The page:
The more things change, the more they stay the same.”
It’s hard to disagree when you consider the totality of the Black radical tradition—our struggle today, and the struggles of those who came before us.
Today, we fight for our humanity just as our people did during the 1960s.
Sixty years ago, our people fought for our civil rights, including those at the ballot box. Which is why the Student Nonviolent Coordinating Committee (SNCC) organized the Freedom Summer Project to dispatch Freedom Fighters to register Black people to vote in Mississippi.
But that’s not all they did.
Today, just one out of every three fourth graders is reading proficiently. That’s criminal. A legacy of racism that we are arresting through a carefully structured model for liberating education.
Urged by Charlie Cobb, the SNCC Freedom Fighters also established Freedom Schools because they knew that to achieve the civil rights they sought, Black children must be armed with a superb education. In their minds, the right to a quality education was, and still is, paramount with the right to vote.
Nurturing all children
Today, as we continue the fight of our predecessors for our collective humanity, we are laser-focused on providing a model for liberating education for Black children—to provide the superb education they deserve to become the leaders we all need.
Freedom Schools Literacy AcademyWith the challenges brought on by this year’s pandemic, families needed a way to arrest the drastic learning loss their children were experiencing as a result of school disruptions, early closures and typical summer erosion of academic gains.
Within 24 hours notice, the 125 spots of The Center for Black Educator Development’s first-ever virtual Freedom Schools Literacy Academy were fully taken. This tremendous response reiterated the demand for the kind of liberating education we strive to provide.
The original Freedom Schools created during the Civil Rights Movement, fueled by Black acts of self-determination and education, were alternative middle and high schools that taught the art of resistance and strategies for protest. These schools raised questions and forced discussions about the very nature of American democracy and the provision of a quality education for all citizens.
Using research-based practices
Likewise, our virtual Freedom Schools Literacy Academy leveraged the best practices of the Liberation Schools, the Philadelphia Freedom School movement, and the Children’s Defense Fund and were informed by the ongoing research of Dr. Nell Duke, Miriam Ortiz, and Julia Lindsey, collaborators with The Center for Black Educator Development, to achieve significant gains in early literacy for our young scholars, who made leaps in literacy in the middle of a pandemic while having their racial identity positively reinforced.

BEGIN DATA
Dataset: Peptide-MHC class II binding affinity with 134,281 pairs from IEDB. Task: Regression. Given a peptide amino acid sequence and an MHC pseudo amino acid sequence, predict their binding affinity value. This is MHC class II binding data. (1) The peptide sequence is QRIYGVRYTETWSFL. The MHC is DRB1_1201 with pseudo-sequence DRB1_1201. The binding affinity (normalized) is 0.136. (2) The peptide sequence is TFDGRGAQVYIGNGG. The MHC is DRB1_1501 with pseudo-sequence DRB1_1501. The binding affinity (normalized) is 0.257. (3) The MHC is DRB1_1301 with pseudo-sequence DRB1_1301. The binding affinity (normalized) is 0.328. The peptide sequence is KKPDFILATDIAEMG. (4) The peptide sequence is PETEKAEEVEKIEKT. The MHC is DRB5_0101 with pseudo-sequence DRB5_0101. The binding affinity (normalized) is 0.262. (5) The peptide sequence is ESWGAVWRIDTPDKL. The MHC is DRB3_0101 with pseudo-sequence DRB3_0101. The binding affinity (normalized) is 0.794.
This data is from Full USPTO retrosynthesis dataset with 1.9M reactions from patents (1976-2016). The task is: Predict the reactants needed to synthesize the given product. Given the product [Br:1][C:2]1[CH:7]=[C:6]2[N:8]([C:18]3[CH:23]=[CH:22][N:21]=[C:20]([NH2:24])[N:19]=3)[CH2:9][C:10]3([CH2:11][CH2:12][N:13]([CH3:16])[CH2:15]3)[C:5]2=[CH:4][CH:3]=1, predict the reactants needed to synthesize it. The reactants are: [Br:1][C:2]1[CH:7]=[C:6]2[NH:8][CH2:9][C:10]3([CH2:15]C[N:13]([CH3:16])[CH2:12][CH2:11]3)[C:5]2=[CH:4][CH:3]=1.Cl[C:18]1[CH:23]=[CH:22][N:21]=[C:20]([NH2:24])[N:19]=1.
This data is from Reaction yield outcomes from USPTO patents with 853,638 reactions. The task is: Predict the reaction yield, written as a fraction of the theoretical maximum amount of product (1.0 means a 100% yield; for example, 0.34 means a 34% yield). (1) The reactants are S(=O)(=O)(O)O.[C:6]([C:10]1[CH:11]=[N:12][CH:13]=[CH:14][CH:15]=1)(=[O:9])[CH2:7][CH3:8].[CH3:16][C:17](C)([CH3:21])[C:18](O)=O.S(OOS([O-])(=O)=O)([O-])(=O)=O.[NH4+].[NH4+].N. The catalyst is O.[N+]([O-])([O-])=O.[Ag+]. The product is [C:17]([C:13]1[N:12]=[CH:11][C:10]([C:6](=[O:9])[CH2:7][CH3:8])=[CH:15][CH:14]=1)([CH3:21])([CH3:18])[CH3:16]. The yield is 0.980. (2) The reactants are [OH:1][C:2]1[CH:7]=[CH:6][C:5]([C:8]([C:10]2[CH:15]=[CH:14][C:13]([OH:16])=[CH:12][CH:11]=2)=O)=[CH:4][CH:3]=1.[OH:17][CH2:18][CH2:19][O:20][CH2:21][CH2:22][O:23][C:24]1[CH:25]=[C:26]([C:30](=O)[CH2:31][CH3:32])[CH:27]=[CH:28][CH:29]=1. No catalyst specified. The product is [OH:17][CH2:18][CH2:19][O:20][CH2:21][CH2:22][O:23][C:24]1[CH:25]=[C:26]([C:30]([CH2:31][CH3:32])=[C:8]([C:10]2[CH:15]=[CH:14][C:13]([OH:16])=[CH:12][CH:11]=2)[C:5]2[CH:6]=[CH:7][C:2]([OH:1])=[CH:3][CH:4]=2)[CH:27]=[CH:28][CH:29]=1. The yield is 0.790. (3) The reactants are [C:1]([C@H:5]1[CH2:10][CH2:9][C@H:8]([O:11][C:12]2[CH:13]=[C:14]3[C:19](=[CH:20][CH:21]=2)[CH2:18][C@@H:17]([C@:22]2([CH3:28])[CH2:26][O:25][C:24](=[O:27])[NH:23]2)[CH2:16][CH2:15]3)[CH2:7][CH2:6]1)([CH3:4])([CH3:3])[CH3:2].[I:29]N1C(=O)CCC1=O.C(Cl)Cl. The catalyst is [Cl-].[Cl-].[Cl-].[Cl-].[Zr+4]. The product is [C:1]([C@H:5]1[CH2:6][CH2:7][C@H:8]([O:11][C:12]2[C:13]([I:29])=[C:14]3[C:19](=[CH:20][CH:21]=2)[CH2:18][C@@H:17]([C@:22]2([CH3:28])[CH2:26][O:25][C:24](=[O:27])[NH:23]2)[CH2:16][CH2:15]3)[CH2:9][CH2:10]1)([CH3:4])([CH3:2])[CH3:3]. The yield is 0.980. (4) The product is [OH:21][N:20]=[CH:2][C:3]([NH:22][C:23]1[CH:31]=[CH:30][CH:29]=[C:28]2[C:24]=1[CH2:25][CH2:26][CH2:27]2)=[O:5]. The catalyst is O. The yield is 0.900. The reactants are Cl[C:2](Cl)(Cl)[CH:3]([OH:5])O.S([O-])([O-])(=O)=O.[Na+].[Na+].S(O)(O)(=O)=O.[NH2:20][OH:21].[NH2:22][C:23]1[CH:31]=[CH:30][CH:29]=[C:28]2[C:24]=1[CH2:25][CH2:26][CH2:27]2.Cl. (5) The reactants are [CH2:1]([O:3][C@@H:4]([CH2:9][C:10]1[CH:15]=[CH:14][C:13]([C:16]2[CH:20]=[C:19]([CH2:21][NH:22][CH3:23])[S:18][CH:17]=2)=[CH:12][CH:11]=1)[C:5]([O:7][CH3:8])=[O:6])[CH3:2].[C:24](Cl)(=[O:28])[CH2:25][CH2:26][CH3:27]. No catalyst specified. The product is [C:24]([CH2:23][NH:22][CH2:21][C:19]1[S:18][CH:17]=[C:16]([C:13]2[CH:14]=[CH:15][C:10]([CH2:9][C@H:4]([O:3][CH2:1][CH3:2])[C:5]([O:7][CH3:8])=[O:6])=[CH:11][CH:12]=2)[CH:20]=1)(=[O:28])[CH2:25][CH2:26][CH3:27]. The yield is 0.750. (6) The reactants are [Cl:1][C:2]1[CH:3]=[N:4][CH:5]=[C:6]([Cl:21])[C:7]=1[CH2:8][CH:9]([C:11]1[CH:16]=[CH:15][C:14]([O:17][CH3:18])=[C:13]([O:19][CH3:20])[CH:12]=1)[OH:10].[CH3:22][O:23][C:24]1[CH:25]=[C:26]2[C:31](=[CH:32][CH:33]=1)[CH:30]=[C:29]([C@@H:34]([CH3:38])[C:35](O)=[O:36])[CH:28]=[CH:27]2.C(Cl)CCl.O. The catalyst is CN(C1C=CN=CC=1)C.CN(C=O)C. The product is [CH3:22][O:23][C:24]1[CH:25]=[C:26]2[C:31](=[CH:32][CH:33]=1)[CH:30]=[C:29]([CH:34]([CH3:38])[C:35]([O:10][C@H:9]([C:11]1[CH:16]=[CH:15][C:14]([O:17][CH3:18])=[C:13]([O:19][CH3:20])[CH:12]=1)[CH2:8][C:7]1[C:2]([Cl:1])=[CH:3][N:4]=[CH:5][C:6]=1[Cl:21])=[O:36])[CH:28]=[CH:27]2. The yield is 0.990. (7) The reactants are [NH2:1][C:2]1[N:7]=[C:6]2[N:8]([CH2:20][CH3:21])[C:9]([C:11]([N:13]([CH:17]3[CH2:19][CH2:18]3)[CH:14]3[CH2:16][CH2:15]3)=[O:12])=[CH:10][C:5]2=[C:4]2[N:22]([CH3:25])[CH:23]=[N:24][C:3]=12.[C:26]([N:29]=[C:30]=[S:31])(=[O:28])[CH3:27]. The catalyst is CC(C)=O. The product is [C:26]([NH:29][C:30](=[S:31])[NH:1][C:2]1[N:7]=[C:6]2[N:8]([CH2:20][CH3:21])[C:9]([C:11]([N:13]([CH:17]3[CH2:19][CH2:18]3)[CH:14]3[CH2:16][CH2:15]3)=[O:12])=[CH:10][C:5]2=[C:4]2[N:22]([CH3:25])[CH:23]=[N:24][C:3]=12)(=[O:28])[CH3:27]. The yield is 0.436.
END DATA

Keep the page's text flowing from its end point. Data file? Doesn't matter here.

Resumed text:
Our young faculty, comprised of Black high school and college students interested in pursuing careers in education, provided mirrors, not just windows, to great futures and experienced firsthand what it means to be revolutionary by fighting racism and social oppression as educator activists.
By summer’s end, virtually all high school and college students reported an even higher interest in teaching Black children than at the start of the program. This is consistent with the results from the previous in-person Freedom Schools Literacy Academy.
Not only did we provide educational experiences in response to the unique challenges remote instruction posed to Blacks students and families, we provided proof of the significant impact of our Freedom Schools Literacy Academy model for liberating education.
In just four weeks, our young scholars posted significant gains in vocabulary and reading comprehension.
- Those working on beginning reading skills jumped 3.23 word-reading levels on average, a remarkable 70 percent improvement based on pre/post tests.
- Those working on more advanced reading skills were reading 20.55 more words per minute on average by the end of our summer session, which is more than 240 percent better than the average rate gain for first and second graders over the same period during a regular school year.
One young student, when asked if she liked Freedom Schools Literacy Academy, said, “I have nice teachers and they look like me.” This mirroring effect is not just a “nice-to-have” for Black children; it is essential.
These significant improvements were not due to chance. They were by design. Our design based on nothing less than the “elimination of illiteracy as serious an issue to our history as the abolition of slavery,” as Maya Angelou has said.
First, our scholars were taught by instructors who understand their culture and context. They were taught by people who looked like them, who walked where they walked, who saw themselves in our students. One young student, when asked if she liked Freedom Schools Literacy Academy, said, “I have nice teachers and they look like me.”
This mirroring effect is not just a “nice-to-have” for Black children; it is essential.
Creating leaders who inspire